Enoteca. The name sounds like some lost civilization, a utopia swallowed whole by long-gone gods, echoing faintly in the corridors of our collective unconscious. Like the Atlanteans who survived the aquatic submersion of their island city by transforming into dolphins, Enotecans turned into tasting-room attendants and manage to stay afloat in the wine-drenched south-east corner of Sonoma's historic Plaza by pouring the stuff for passersby.
Both a tasting room and bottle shop on the southeast corner of the historic plaza, Sonoma Enoteca (the latter of which translates literally as "wine library") hawks the wares of 12 different wineries, which makes it a sort of one-stop shop for both tourists and connoisseurs alike. Locals long-inured to delights offered in our area might also find themselves impressed with Enoteca's wide and varied selection. Nineteen wines are currently listed on the tasting sheet, though the tasting room staff liberally shares unlisted wines as well.
Standouts include the 2001 Favero Sonoma Estate Sangiovese, a lush local spin on the piquant Italian varietal with full fruity notes moderated by white peppercorn. Sip this wine and somewhere in the Mediterranean a woman slips the straps of her sundress off her olive-hued shoulders. Likewise, the 2003 Trios Proprietary Red is a blueberry pierced by a thorn of clove. Rich and moody, it's the perfect wine with which to start an argument with one's lover if the endgame is to have make-up sex.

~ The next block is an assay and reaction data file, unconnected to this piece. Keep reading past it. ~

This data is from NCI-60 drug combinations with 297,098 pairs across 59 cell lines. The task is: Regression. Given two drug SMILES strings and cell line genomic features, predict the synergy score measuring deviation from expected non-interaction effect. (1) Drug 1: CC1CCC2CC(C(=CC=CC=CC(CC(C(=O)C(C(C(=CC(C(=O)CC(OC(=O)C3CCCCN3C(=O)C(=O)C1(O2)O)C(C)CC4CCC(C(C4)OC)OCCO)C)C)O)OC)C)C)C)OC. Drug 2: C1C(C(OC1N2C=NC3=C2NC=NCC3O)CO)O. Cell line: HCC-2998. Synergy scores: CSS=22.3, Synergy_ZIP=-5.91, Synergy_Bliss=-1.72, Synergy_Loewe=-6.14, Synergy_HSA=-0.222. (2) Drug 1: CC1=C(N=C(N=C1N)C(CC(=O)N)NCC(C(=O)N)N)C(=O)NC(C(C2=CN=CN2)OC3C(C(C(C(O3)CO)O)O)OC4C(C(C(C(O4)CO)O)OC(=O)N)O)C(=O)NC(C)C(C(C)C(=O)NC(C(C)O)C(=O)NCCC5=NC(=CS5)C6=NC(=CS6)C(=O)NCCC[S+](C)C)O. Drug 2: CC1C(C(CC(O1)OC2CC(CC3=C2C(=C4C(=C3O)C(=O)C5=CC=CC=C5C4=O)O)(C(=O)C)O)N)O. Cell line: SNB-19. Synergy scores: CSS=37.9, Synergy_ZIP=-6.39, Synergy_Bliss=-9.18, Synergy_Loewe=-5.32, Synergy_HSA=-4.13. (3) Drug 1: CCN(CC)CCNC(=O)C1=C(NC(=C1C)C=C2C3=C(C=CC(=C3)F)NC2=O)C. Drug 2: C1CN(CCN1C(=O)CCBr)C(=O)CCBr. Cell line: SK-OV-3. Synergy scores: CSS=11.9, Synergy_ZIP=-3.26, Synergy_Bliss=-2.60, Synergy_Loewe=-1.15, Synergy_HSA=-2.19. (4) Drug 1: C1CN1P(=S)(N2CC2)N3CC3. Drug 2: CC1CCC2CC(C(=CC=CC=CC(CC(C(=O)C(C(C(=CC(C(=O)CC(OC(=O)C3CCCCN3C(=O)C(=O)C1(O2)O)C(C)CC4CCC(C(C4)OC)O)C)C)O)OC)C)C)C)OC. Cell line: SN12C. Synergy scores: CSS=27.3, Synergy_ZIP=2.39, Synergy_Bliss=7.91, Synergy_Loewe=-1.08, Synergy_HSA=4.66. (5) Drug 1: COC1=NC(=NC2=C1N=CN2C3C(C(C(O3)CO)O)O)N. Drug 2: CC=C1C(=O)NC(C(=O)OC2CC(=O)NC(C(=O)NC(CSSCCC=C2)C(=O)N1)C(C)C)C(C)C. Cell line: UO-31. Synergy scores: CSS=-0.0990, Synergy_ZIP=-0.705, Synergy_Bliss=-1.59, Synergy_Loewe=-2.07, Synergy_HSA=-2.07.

The 2002 Madrone Ridge Proprietary Red is a mélange of raisins and pomegranate seeds with a handful of dusty blackberries picked from the side of the road. That muted metallic note comes from droplets of blood raised from a hasty reach into the briar for a plump berry that will always be just beyond. The 2002 Abundance old vine Zinfandel from Lodi has subtle hues of dried apricots, cashew and roasted pumpkin seed--in short, trail mix, but, you know, "artisanal" trail mix. It's a fine sipper, quietly complex with a nutty finish.
The 2003 Seabiscuit Trifecta hails from Mendocino, where its equine namesake (likely the only horse to have its own postmortem bio-pic) is said to have been put to pasture and then, I presume, put in the pasture (talk about terroir!). The threefold blend of Cabernet, Merlot and Cabernet Franc (I get it: "Trifecta"--cute) has a wonderful earthy leather note, not unlike chomping down on a riding crop. Or so I hear.
Sonoma Enoteca, 35 E. Napa St., Sonoma. Open Wednesday-Monday, 10am to 6pm; Tuesday, 10am to 3pm. $5 for six tastes. 707.935.1200.